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The Grain of My Life

Lughnassadh is to me a celebration of legacy. The grain falls and we remember what is important; life, love, survival, and memory. The grain is the blessing of the gods to their people, a chance for the future. On this day, I look at my impact and my legacy. What is the grain of my life? Will my actions sustain my generation and future generations to come?

Although many celebrate the First Harvest as the darkening time of looking back and giving thanks, I like to keep the focus on the work that must still be done. Gratitude is something I weave into my daily practice every day of the year so what is seen as "harvest" is more about looking forward than back, in my work. In western Europe, this is quite a busy time for farmers rushing to get as much done as possible to stretch the crop as long as possible. It is a mad dash to create a legacy of abundance that will last through the truly dark winter months. Nothing "stops."

As a Pagan and spiritual activist, it's important to me that I make an impact with the precious time I have while blessed with this physical body. Lughnassadh reminds me of this. Time is slipping away, but there is still enough to do something, to change something. The average age of death for the majority of men in the United States is currently 75 years old. I just turned 26 which means that if I am to be a statistic, I would be past one-third of my life already! I believe that the work I do right now matters just as much as the work I will do when I am 50 years old or 74 and a half years old. And who knows, I could walk out my door for lunch and get hit by a bus. A witch bows to no one, including time itself. But with that power comes the responsibility of knowing that the time we do have echoes forever onward.

The grain of my life is my legacy. Legacy in the overculture is usually equated with either obligation or pomp. The family with a proud legacy in finance or business often burdens their children with an obligation to "respect the legacy" and carry on the work. And those who have little sense of self-worth accuse those who strive to create a legacy for themselves as being pompous or egocentric. "Just be quiet and work the way everyone else does. Don't make a spectacle of yourself." I also see this in the Pagan community when Pagan authors or teachers work hard to manifest their work in the world and wind up making a name for themselves in the process. We call them "ego-driven" or "just in it for the money and fame."  Personally, I think questioning the legacy of another (if that work is making the world a better place in some way) is none of my business. I am concerned with me and only me in that regard, because I am the only person the gods gave me dominion over. Your legacy might be that you're an award-winning author or chef. Or it might be that you're an incredible mother. It is all important and it is all worthy and only you can judge the worth of your actions. My legacy is mine and not yours. Your legacy is yours and not mine. It's a simple concept.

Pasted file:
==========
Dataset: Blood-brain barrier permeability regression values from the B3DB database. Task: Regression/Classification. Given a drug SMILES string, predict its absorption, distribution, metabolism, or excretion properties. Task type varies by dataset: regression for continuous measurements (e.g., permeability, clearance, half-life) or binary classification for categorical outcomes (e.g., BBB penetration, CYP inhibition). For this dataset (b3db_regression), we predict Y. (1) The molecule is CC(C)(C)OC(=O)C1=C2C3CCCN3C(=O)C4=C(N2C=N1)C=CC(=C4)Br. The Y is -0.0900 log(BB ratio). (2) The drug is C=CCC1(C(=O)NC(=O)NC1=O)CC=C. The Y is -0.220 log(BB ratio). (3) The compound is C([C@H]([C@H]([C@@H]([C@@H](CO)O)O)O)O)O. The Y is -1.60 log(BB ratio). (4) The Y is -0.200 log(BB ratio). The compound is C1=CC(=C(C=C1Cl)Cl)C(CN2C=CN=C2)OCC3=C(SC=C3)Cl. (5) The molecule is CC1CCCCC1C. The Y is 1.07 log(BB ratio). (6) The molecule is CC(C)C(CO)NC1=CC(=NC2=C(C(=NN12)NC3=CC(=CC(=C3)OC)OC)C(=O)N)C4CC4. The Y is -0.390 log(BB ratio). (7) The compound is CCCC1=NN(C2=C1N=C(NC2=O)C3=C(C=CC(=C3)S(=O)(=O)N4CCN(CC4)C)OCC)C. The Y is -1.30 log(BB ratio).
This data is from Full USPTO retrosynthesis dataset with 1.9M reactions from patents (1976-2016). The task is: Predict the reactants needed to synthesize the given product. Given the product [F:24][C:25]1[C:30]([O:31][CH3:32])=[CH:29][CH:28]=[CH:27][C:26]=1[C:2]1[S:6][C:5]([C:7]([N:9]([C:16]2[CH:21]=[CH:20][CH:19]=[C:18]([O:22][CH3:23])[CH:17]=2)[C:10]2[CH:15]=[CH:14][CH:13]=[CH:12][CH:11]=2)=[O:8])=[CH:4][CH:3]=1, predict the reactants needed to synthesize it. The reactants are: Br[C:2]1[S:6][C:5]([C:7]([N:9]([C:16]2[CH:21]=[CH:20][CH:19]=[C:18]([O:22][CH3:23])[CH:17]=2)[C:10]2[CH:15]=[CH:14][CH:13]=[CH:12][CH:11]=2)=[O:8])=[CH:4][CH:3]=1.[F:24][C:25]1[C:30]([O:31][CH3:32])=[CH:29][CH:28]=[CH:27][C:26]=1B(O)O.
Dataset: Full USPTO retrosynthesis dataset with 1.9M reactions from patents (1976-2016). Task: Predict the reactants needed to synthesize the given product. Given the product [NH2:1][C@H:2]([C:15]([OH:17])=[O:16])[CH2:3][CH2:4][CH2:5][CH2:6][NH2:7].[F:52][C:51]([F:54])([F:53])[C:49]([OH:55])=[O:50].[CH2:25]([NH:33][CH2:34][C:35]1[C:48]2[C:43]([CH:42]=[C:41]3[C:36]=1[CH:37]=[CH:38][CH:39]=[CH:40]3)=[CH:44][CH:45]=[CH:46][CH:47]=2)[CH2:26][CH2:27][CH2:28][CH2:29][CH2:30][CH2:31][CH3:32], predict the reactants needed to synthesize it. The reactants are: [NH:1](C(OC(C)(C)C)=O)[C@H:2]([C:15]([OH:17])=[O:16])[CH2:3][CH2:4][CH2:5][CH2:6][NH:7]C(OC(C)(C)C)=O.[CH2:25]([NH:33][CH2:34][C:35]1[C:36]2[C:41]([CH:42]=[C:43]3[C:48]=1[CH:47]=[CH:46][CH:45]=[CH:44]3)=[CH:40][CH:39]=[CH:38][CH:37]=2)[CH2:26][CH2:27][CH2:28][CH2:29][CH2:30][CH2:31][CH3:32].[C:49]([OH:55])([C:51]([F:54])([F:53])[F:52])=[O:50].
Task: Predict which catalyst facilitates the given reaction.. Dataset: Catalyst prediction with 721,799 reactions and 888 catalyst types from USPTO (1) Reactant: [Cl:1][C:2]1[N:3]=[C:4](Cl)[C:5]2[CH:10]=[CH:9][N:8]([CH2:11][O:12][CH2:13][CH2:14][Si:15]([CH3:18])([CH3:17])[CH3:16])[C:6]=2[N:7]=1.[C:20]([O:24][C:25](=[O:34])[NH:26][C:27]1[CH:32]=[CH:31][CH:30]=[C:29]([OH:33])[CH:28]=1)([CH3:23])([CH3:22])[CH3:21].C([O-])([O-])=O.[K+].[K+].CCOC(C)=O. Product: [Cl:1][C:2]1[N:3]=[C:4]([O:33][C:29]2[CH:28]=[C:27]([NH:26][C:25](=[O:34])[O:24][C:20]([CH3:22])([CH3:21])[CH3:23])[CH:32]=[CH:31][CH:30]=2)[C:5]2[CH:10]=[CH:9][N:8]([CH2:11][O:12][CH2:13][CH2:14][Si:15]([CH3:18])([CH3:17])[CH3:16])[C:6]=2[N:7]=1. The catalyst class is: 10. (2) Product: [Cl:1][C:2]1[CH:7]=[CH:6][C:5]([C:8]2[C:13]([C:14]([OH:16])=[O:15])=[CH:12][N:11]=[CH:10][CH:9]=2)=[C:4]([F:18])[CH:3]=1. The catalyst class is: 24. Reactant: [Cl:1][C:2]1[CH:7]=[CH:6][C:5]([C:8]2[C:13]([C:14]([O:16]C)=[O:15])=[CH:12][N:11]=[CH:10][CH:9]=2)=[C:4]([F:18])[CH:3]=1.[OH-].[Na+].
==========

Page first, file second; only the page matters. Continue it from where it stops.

The grain falls and is stored away. The storied grain is ground and turned into bread. The bread stays while the rest of the land withers away in frigid despair. the bread is what matters, not what is left behind. This is a small but important part of the mystery of the grain, the mystery of our individual legacies while here on Earth.

So after the feasting and doll making and fire jumping, take a moment to look at the grain of your life. Will you be the bread, or the dark and icy Earth?

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David Salisbury is a queer, vegan, Witch and author experiencing life in our nations capital. David is Wiccan clergy within the Firefly Tradition and is High Priest of Coven of the Spiral Moon, a Firefly coven based in DC. The focal point of his spiritual practice is one of service, activism and respect. To fulfill this vocation, he is a full time employee with the Human Rights Campaign, the nation's largest LGBT civil rights organization. He is the author of The Deep Heart of Witchcraft (Moon Books, 2013) and Teen Spirit Wicca (Soul Rocks, 2014).


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